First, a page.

especially in relation to microstrip and antenna design. Management at this lab was sufficiently impressed with my work to
ask that I return when I graduate. Of course, my plans following completion of my current studies are to move directly into
graduate work toward my master's in science. After I earn my master's degree, I intend to start work on my Ph.D. in electrical
engineering. Later I would like to work in the area of research and development for private industry. It is in R & D that
I believe I can make the greatest contribution, utilizing my theoretical background and creativity as a scientist.
I am highly aware of the superb reputation of your
school, and my conversations with several of your alumni have served to deepen my interest in attending. I know that, in addition
to your excellent faculty, your computer facilities are among the best in the state. I hope you will give me the privilege
of continuing my studies at your fine institution.
Having majored in literary studies (world literature)
as an undergraduate, I would now like to concentrate on English and American literature.
I am especially interested in nineteenth-century
literature, women's literature, Anglo-Saxon poetry, and folklore and folk literature. My personal literary projects have involved
some combination of these subjects. For the oral section of my comprehensive exams, I specialized in nineteenth century novels
by and about women. The relation ship between "high" and folk literature became the subject for my honors essay, which examined
Toni Morrison's use of classical, biblical, African, and Afro-American folk tradition in her novel. I plan to work further
on this essay, treating Morrison's other novels and perhaps preparing a paper suitable for publication.
In my studies toward a doctoral degree, I hope to
examine more closely the relationship between high and folk literature. My junior year and private studies of Anglo-Saxon
language and literature have caused me to consider the question of where the divisions between folklore, folk literature,
and high literature lie. Should I attend your school, I would like to resume my studies of Anglo-Saxon poetry, with special
attention to its folk elements.
Writing poetry also figures prominently in my academic
and professional goals. I have just begun submitting to the smaller journals with some success and am gradually building a
working manuscript for a collection. The dominant theme of this collection relies on poems that draw from classical, biblical,
and folk traditions, as well as everyday experience, in order to celebrate the process of giving and taking life, whether
literal or figurative. My poetry draws from and influences my academic studies. Much of what I read and study finds a place
in my creative work as subject. At the same time, I study the art of literature by taking part in the creative process, experimenting
with the tools used by other authors in the past.
In terms of a career, I see myself teaching literature,
writing criticism, and going into editing or publishing poetry. Doctoral studies would be valuable to me in several ways.
First, your teaching assistant ship program would provide me with the practical teaching experience I am eager to acquire.
Further, earning a Ph.D. in English and American literature would advance my other two career goals by adding to my skills,
both critical and creative, in working with language. Ultimately, however, I see the Ph.D. as an end in itself, as well as
a professional stepping stone; I enjoy studying literature for its own sake and would like to continue my studies on the level
demanded by the Ph.D. program.
Some advice from admissions
of Admissions and Aid
of Chicago Graduate School of Business
The mistake people make most often is not to look
at what the questions are asking. Some people prepare generic statements because they're applying to more than one school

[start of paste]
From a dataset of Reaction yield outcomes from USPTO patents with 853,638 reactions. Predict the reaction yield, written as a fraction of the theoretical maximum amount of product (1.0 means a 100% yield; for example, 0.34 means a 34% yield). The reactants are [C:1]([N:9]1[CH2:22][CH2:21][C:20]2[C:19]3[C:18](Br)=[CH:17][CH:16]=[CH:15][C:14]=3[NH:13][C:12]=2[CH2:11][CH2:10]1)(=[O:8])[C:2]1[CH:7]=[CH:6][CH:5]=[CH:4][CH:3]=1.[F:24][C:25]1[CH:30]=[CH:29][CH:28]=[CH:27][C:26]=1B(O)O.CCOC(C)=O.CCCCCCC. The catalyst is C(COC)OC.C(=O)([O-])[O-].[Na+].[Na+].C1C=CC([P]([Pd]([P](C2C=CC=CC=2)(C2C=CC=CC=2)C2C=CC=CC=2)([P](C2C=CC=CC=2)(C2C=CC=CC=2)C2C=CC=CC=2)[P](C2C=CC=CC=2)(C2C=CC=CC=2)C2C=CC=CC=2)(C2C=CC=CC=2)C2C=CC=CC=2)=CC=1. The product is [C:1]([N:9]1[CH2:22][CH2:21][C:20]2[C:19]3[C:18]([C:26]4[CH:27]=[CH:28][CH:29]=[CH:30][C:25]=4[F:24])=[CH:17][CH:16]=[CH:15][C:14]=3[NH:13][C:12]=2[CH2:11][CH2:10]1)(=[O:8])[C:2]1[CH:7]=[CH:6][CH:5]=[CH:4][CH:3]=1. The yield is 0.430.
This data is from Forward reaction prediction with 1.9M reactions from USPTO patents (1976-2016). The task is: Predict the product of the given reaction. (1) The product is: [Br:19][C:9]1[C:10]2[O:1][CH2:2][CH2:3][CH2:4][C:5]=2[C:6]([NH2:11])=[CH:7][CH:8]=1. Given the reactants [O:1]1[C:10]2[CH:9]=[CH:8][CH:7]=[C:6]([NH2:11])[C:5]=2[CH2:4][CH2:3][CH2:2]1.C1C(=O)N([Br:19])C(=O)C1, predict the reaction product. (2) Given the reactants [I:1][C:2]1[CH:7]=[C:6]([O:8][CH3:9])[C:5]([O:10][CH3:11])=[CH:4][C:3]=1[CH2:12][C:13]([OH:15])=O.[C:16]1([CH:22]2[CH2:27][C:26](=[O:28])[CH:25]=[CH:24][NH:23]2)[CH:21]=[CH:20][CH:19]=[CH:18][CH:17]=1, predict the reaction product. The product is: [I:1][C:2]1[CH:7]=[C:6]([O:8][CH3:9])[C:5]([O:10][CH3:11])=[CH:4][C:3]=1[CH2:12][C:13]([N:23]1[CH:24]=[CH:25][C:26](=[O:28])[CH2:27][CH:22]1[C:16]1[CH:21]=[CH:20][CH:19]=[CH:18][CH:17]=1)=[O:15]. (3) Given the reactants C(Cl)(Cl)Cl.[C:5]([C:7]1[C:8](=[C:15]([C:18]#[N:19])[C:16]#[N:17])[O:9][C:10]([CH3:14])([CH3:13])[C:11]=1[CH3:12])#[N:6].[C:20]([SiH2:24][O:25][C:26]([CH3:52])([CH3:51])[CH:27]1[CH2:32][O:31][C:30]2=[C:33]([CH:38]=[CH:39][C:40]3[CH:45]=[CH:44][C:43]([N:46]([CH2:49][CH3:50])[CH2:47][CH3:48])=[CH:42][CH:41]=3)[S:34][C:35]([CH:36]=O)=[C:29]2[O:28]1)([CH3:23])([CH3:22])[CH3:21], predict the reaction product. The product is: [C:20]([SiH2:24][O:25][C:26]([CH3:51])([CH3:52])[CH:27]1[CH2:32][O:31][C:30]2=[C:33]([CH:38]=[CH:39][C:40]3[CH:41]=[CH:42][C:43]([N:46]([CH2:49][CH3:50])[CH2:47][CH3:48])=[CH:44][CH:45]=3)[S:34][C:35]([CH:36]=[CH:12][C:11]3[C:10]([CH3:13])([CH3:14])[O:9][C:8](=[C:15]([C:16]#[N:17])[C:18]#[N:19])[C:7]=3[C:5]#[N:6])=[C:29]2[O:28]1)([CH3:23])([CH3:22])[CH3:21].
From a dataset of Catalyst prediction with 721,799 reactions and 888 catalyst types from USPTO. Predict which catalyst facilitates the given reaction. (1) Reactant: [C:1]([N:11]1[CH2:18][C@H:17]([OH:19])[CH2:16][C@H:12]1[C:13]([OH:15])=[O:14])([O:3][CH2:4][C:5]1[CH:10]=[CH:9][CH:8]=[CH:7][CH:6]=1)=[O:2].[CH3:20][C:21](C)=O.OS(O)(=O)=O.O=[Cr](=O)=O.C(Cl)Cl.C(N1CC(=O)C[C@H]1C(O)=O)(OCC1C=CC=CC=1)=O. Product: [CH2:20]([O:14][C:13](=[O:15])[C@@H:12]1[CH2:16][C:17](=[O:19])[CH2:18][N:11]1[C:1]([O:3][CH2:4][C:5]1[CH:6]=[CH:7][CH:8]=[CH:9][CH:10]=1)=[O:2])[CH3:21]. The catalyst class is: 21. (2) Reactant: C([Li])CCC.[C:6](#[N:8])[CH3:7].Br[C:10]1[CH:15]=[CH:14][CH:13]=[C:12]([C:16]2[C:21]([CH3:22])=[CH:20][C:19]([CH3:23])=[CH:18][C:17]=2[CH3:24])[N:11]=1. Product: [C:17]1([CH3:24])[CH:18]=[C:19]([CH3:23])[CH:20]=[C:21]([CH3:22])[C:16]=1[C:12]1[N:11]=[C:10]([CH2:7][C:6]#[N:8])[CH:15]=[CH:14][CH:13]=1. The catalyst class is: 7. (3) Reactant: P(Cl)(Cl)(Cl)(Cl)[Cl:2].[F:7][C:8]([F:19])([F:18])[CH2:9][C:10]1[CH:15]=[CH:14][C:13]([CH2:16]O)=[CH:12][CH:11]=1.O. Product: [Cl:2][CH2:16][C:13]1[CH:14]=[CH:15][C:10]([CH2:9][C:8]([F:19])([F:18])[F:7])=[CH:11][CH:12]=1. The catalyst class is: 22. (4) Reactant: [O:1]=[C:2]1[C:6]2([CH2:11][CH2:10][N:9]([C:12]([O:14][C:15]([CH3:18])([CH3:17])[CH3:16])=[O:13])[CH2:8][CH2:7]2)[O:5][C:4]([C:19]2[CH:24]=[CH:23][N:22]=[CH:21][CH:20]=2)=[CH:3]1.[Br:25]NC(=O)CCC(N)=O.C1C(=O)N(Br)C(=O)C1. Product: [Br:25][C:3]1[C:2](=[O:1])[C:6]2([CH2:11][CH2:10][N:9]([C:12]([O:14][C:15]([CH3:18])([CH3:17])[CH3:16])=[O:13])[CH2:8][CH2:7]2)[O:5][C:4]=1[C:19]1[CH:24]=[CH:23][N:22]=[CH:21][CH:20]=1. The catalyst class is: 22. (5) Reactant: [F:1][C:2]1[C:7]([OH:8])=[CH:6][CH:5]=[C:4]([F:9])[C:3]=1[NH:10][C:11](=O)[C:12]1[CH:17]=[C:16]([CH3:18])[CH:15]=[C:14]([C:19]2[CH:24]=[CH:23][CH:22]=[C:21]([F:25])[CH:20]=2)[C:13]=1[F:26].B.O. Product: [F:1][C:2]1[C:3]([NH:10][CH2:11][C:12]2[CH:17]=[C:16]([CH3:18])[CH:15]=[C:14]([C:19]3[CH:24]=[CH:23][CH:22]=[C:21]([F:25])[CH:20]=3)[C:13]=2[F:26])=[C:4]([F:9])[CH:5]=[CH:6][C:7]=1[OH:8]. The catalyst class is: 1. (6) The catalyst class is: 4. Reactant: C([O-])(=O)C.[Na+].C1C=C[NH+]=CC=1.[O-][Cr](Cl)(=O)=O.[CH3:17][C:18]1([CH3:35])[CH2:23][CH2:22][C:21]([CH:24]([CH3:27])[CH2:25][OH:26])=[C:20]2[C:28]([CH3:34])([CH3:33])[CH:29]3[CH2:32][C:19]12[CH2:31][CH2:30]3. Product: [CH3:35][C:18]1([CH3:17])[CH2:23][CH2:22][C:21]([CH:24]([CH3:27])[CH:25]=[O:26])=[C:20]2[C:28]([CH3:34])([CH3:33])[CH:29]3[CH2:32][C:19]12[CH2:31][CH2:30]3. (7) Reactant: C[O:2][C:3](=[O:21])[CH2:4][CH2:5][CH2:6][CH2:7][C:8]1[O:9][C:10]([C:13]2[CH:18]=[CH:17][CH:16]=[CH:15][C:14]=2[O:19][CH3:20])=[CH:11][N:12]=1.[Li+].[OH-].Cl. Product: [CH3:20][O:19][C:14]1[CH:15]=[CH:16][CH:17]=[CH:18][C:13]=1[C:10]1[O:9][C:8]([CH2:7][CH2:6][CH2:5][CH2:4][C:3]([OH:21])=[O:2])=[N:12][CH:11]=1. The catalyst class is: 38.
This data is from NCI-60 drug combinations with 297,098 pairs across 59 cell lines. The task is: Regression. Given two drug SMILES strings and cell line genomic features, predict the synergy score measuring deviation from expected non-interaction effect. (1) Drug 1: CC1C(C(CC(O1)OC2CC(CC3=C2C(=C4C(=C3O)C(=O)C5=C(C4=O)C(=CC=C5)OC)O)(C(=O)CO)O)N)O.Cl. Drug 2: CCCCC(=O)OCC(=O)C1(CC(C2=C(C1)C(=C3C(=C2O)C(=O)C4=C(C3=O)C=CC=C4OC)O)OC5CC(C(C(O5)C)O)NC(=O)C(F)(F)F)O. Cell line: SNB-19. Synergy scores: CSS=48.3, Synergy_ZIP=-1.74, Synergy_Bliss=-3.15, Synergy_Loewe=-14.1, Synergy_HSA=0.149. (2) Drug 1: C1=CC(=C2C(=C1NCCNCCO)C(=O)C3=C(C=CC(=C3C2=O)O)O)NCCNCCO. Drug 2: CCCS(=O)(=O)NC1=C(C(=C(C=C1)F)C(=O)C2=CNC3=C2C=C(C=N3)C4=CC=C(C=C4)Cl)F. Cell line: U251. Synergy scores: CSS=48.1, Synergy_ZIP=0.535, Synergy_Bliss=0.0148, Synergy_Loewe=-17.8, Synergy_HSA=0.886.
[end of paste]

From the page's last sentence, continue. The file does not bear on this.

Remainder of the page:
and it's a lot of work to do a personal essay for each school. On the other hand, generic statements detract from the applicant
when we realize that we're one of six schools and the applicant is saying the same thing to each and every school despite
the fact that there are critical differences between the kinds of schools they may be applying to. They don't take the time.
They underestimate the kind of attentions that is paid to these essays. Take a look at what the essay asks and deal with those
issues articulately and honestly.
At least 2, and sometimes 3, people read each essay.
I read them to make the final decision. Our process works so that each person who reads the application does a written evaluation
of what he or she has read and the written evaluations are not seen by the other reader.
of Admissions and Financial Aid
J. L. Kellogg
Graduate School of Management (Northwestern University)
We're looking for a well-written, detailed essay
that responds directly to the question. The questions are about extracurricular activities, motivation, challenges, commitment
to the school that kind of thing. We see a variety and that's fine. Our approach is very individualized. The way the applicant
devises the answer, determines the length, develops the response, is all part of the answer. The level of effort applicants
put into essays varies considerably, which sends messages to the admissions committee as well. Over-involved, elaborate essays
send one message, while very brief and superficial essays send another message.
Trying to second-guess what we are looking for is
a common mistake--which we can sense.
We can tell when applicants use answers to other
schools' questions for our essays; we're sensitive to this. Poorly written essays are a bad reflection on the applicant.
Don't over-elaborate; we're reading a lot of these
kinds of essays. Also, don't be too brief or superficial. We like to have major ideas presented well.
Michael D. Rappaport
Dean of Admissions
UCLA School of Law
Applicants should take the time to look at what the
law school is asking them to write about. At UCLA, we say, "we know you have lots of extracurricular activities--we want to
know how you differ, what makes you unique? What can you bring to the first year class that's going to make you distinctive
from the other 99 people who are already there?" The fact that you were active in your fraternity or sorority is really not
going to do it. What we're looking for is somebody who, in their personal statement, stands out as being so unusual, so diverse,